Olivia Judson

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Olivia Judson

Olivia P. Judson (born 1970) is an evolutionary biologist and science writer.



Judson, who is the daughter of science historian Horace Freeland Judson, was a pupil of W.D. Hamilton.[1] She graduated from Stanford University and gained a doctorate from Oxford. Beginning in 1995 she worked for two years as a science writer for The Economist. In 1997, she wrote an Economist article named "Sex Is War!" which was awarded the Glaxo Wellcome Prize by the British Science Writers Association.[1] She later joined Imperial College, London, where she is now an honorary research fellow.

Her first book, Dr Tatiana's Sex Advice to All Creation (2002), grew out of that article. Written in the style of a sex-advice column to animals, the book details the variety of sexual practices in the natural world and provides the reader with an overview of the evolutionary biology of sex. The book was praised by critics as being witty and engaging, without compromising its scientific integrity. It became an international best-seller and was nominated for the Samuel Johnson Prize for Non-Fiction in 2003.[1]

Judson has also worked as a television presenter. In 2004 she played Dr Tatiana in an adaptation of her book; the series was produced by Wag TV and EPI Productions for Channel 4 and Discovery Canada. In 2007 she co-presented Animal Farm with Giles Coren; the series, which explored genetic modification and pharming, was produced by Lion Television for Channel 4.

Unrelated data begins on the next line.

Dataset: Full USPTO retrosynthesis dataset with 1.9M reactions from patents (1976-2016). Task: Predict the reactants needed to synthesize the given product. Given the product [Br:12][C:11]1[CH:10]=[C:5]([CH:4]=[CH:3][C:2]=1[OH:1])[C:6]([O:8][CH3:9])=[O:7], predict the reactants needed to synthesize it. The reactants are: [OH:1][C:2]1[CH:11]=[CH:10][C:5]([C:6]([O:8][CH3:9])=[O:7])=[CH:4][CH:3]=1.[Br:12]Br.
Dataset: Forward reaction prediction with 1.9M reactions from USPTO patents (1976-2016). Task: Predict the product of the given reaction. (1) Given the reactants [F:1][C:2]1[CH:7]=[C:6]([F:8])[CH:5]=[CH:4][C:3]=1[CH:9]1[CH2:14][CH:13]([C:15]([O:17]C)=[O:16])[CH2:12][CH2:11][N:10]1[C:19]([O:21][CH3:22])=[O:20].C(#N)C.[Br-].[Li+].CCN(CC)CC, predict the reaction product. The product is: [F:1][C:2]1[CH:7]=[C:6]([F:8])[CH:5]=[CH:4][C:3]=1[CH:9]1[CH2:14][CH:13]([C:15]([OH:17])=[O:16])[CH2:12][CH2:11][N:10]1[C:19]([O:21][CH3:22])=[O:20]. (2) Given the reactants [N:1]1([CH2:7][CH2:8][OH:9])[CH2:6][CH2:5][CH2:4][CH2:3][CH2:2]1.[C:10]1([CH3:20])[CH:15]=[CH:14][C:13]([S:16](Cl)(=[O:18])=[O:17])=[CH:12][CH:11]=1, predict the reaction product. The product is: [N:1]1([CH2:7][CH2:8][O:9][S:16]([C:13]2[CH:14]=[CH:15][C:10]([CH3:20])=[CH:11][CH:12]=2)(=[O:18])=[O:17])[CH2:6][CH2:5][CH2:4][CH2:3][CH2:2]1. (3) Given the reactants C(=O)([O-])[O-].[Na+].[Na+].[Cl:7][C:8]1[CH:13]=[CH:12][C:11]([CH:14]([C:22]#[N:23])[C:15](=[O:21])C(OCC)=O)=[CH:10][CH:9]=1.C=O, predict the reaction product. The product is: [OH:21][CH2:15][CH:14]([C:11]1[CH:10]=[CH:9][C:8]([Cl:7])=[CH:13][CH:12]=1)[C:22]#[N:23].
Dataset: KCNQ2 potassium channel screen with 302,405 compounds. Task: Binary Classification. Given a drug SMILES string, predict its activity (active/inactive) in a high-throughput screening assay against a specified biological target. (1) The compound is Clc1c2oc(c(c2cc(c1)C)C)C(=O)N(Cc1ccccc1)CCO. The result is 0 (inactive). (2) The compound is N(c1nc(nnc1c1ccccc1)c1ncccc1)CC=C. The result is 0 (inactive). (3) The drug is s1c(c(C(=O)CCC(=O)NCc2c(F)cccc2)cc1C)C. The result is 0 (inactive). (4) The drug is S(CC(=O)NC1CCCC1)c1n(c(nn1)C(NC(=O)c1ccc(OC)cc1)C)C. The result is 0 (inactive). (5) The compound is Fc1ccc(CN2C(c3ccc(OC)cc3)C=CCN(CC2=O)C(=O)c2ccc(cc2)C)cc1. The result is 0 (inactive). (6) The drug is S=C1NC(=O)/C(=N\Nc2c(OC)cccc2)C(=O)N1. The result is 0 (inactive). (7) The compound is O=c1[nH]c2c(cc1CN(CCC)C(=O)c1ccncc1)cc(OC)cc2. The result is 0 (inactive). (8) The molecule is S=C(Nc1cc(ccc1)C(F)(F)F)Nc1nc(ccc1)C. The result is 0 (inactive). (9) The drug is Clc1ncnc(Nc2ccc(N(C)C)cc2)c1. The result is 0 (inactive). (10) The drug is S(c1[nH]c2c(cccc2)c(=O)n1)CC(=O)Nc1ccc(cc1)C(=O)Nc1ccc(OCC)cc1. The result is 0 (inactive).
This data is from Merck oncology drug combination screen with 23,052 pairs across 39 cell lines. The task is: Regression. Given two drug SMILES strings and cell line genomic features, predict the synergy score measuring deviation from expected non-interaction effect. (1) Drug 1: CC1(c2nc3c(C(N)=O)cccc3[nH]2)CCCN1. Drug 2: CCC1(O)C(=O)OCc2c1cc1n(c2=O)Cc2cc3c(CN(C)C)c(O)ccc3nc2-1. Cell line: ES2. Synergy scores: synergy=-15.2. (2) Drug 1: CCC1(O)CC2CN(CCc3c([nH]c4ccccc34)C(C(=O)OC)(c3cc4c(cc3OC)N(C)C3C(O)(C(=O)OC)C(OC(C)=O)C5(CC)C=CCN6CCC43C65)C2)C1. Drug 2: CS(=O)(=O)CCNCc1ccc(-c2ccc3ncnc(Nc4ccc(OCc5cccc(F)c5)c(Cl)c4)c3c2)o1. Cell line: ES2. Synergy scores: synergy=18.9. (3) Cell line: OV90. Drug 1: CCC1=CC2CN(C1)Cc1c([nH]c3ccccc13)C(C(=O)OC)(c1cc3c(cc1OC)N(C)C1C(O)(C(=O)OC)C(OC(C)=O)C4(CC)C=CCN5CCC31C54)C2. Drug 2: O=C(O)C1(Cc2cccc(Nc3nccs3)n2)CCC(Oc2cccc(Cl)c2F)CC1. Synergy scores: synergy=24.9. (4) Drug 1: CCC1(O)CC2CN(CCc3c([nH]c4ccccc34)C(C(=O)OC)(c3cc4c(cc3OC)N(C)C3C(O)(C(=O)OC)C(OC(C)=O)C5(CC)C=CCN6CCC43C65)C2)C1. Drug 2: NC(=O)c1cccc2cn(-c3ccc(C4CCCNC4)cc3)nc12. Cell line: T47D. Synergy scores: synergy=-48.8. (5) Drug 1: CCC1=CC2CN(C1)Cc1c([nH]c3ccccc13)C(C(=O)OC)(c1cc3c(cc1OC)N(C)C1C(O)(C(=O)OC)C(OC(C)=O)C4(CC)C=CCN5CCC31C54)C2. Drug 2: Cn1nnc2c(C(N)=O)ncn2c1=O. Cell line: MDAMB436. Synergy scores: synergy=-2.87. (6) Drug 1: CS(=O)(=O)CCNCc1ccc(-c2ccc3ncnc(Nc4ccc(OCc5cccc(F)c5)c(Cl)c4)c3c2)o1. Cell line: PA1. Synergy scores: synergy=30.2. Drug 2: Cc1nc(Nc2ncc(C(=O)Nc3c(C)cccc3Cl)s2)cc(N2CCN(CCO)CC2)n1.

In January 2008, Judson began writing a weekly blog on evolutionary biology, titled "The Wild Side", for The New York Times website. For the first half of 2009, guest bloggers filled in for Judson while she worked on a new book, Dinosaur Eggs for Breakfast, and she has been on a year-long "sabbatical" from blogging since June 29 2010.[2]

In 2009, she appeared in an episode of PBS's Nova called "What Darwin Never Knew" which discussed DNA connections to evolution.

Judson has supported a possible future campaign to completely wipe out a species of mosquito which carries dengue fever.[3]



  1. ^ a b c "Dr Olivia Judson's animal magic". Reporter ("The Newspaper of Imperial College, London"). 11 July 2003. http://www.imperial.ac.uk/college.asp?P=4311. 
  2. ^ Olivia Judson (June 29, 2010). "So Long, and Thanks". The Wild Side blog at NYTimes.com. http://opinionator.blogs.nytimes.com/2010/06/29/so-long-and-thanks/. 
  3. ^ Olivia Judson (September 9, 2008). "A Genetically Engineered Swat". The Wild Side blog at NYTimes.com. http://judson.blogs.nytimes.com/2008/09/09/a-genetically-engineered-swat/. 

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